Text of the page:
Mardan attack highlights flaws in security strategy
PESHAWAR, Feb 10: The suicide bombing at Punjab Regiment Centre (PRC) in Mardan on Thursday was the deadliest on a security installation since Pakistan Army launched an operation against militants in the Mehsud heartland of South Waziristan in late 2009.
This was the third attack in the region on major installations of the Punjab Regiment. The first attack, more devastating than the one on Thursday, took place in the regiment`s base in Dargai and claimed the lives of 40-odd recruits in late 2006.
The second attack was more brazen as three armed militants, two of them wearing suicide vests, tried to penetrate deep into the PRC in Mardan in July last year. All three assailants were gunned down.
That a teenaged boy, wearing the school uniform of the army school situated on the premises of the PRC, was used to carry out the suicide attack on Thursday hardly came as a surprise. The militants have used teenagers as bombers in the past.
Indeed, there have been at least two incidents involving women bombers, including the one who killed 45 non-combatants queuing up for rations at a World Food Programme outlet on Dec 25.
However, the way militants continue to plan and execute attacks, despite claims by government and security forces that the back of militancy had been broken, has come as a surprise.
The PRC bombing has all the footprints of the Swat Taliban, who are now reportedly safely ensconced in the border region of and Mohmand, along the border with Afghanistan.
The area now is the target of a military/paramilitary operation and some security officials believe that the recent surge in attacks is the result of the push to flush out militants from their last remaining sanctuary in the region.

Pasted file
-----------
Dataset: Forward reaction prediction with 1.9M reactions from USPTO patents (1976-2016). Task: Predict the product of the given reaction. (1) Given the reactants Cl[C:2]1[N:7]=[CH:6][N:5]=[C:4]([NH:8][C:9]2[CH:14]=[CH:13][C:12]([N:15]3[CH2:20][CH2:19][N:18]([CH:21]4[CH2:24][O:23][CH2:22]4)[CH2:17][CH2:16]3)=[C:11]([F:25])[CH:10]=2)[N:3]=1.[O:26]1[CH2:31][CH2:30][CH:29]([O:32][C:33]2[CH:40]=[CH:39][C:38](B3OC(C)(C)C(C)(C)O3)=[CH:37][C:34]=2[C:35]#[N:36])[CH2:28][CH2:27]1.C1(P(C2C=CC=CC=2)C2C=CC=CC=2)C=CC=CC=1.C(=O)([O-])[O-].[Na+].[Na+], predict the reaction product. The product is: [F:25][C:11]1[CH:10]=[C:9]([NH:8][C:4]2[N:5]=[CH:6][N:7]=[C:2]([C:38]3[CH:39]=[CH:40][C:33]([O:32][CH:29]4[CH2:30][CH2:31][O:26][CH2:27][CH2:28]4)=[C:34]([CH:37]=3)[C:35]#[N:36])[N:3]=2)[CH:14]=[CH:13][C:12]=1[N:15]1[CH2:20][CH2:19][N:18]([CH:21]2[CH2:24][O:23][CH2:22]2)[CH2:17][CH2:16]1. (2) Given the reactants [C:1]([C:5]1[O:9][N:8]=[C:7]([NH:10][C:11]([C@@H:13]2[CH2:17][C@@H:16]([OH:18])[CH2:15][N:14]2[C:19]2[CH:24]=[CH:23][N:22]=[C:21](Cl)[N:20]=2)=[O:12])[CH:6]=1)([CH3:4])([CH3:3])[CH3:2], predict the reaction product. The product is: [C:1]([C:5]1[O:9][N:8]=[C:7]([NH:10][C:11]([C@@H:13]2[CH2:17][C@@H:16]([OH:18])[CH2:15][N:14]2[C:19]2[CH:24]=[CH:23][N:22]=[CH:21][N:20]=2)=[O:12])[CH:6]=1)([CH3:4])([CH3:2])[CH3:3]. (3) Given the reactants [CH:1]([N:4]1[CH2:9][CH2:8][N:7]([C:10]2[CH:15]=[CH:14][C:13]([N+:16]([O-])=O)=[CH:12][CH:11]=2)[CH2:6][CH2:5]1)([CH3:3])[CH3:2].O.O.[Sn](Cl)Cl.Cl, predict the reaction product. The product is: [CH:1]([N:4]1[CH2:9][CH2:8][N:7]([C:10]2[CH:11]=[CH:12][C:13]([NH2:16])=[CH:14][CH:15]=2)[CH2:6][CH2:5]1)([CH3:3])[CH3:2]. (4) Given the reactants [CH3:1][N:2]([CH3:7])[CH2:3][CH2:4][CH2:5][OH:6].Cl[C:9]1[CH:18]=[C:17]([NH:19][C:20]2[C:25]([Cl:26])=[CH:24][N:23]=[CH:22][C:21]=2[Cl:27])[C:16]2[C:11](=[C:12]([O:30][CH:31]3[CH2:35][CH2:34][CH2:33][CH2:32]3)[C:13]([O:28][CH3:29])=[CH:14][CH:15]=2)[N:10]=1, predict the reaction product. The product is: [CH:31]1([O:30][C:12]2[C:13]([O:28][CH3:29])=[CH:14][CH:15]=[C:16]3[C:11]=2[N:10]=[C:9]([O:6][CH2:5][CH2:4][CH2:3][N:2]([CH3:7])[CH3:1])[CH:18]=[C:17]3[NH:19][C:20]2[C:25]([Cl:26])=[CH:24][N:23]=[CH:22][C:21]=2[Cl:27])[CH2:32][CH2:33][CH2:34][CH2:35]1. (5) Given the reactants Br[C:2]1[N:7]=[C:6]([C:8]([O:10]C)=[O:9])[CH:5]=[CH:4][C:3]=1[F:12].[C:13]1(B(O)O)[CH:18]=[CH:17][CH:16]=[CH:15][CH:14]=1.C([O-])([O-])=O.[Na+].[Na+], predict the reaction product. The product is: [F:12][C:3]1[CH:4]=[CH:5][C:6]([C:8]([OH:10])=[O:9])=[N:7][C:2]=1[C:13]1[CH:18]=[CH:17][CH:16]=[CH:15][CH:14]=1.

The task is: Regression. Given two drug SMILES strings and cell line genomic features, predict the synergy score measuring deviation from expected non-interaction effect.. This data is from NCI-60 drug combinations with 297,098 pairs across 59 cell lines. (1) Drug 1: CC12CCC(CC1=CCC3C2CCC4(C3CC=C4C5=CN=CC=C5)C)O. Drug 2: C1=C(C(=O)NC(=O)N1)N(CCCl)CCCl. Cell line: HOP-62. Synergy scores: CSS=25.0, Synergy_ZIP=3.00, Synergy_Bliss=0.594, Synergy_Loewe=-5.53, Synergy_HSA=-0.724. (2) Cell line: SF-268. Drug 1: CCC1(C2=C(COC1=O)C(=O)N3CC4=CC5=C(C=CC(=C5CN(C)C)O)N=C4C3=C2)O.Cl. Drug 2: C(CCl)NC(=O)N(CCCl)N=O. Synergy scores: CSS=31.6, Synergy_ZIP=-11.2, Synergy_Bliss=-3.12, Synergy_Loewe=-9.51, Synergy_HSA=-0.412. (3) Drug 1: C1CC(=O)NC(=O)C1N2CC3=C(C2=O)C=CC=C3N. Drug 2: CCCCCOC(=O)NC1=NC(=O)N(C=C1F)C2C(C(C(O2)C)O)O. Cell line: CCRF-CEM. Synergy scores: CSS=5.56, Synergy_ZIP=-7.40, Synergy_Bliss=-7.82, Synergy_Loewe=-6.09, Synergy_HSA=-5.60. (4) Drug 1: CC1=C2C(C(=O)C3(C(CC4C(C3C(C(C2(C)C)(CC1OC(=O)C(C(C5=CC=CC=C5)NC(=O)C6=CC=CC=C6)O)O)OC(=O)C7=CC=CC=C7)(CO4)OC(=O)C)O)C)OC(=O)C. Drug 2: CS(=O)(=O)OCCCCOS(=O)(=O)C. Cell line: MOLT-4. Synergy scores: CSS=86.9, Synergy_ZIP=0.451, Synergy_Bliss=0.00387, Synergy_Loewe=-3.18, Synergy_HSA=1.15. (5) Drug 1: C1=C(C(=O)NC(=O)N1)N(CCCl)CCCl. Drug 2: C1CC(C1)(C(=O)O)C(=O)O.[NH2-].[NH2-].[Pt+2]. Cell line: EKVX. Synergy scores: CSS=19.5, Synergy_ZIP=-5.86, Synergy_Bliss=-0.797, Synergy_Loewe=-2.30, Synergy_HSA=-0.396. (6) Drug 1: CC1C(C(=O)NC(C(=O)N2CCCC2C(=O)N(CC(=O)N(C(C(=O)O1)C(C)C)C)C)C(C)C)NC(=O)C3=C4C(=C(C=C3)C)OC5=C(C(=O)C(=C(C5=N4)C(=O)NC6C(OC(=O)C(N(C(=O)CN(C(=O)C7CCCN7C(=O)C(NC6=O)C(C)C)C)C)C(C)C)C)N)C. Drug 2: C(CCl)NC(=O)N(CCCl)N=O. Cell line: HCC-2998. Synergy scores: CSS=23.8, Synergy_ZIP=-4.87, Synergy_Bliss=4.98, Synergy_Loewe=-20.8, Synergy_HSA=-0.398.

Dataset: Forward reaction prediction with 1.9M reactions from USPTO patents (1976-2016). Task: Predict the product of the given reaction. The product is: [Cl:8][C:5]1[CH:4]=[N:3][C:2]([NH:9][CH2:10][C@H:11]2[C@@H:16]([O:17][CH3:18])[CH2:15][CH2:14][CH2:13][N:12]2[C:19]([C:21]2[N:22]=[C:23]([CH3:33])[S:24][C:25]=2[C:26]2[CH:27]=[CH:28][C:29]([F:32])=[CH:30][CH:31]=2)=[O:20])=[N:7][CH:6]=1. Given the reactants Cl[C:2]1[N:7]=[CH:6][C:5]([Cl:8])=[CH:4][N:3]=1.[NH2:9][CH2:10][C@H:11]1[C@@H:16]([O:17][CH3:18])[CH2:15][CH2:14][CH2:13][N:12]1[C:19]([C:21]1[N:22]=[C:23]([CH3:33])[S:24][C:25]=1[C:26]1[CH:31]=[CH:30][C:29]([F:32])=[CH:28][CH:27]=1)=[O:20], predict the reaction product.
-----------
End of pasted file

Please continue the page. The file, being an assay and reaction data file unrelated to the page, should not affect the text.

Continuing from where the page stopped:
This may well be true in the context of the recent spate of attacks in Peshawar and Charsadda, the two districts adjoining the Mohmand tribal region.
But the attacks are more sporadic and more widespread. Since mid-January, the militants have carried out numerous attacks, bombings, suicide bombings and target killings of policemen, military and paramilitary personnel and non-combatants in the districts of Kohat, Hangu, Karak, Bannu, Dera Ismail Khan and several parts of the tribal areas.
Security officials discern a tactical shift in the militants` strategy as terrorists increasingly target policemen in the settled districts by way of bombings and assassinations.
Several factors may be behind the surge in these attacks following a longish pause that brought a semblance of normality in the once volatile region. Complacency may be a reason, apparently emanating from the feel-good environment and the belief within the security establishment that the tough battle had been won.
However, the picture may not be rosy at all. There is a stalemate in Bara sub-district in Khyber tribal region for close to two years now, with no durable solution in sight. Darra Adamkhel and the Frontier Regions of Peshawar and Kohat, too, are not fully under control.
Lack of fighting personnel and other resources is being cited as one of the major reasons for the security forces` inability to finish their work in the areas around Peshawar and some southern districts of Khyber Pakhtunkhwa.
This may be true. But while it was clear that militants would sneak into the urban areas after being driven out of their tribal sanctuaries, no steps seem to have been taken to expand the human intelligence network to catch those trying to find new nests to roost.
The most important piece missing from the military`s Counter-Insurgency (COIN) strategy — which is described as Clear (the area of militants), Hold (the area), and Transfer (it) — seems to be the last factor mentioned (transfer the area).
Had the military been able to transfer to the civilian administration an area after clearing it of militants, it would be in a position to carry on the fight in some other area.
The existing strategy may be working in Swat but not so much in other areas. Lack of vision and that of clear benchmarks has contributed to the prevailing situation.
So, unless those formulating the strategy sit up and begin to gather the necessary tools to make it work, what has been won and regained after tremendous sacrifices may be lost.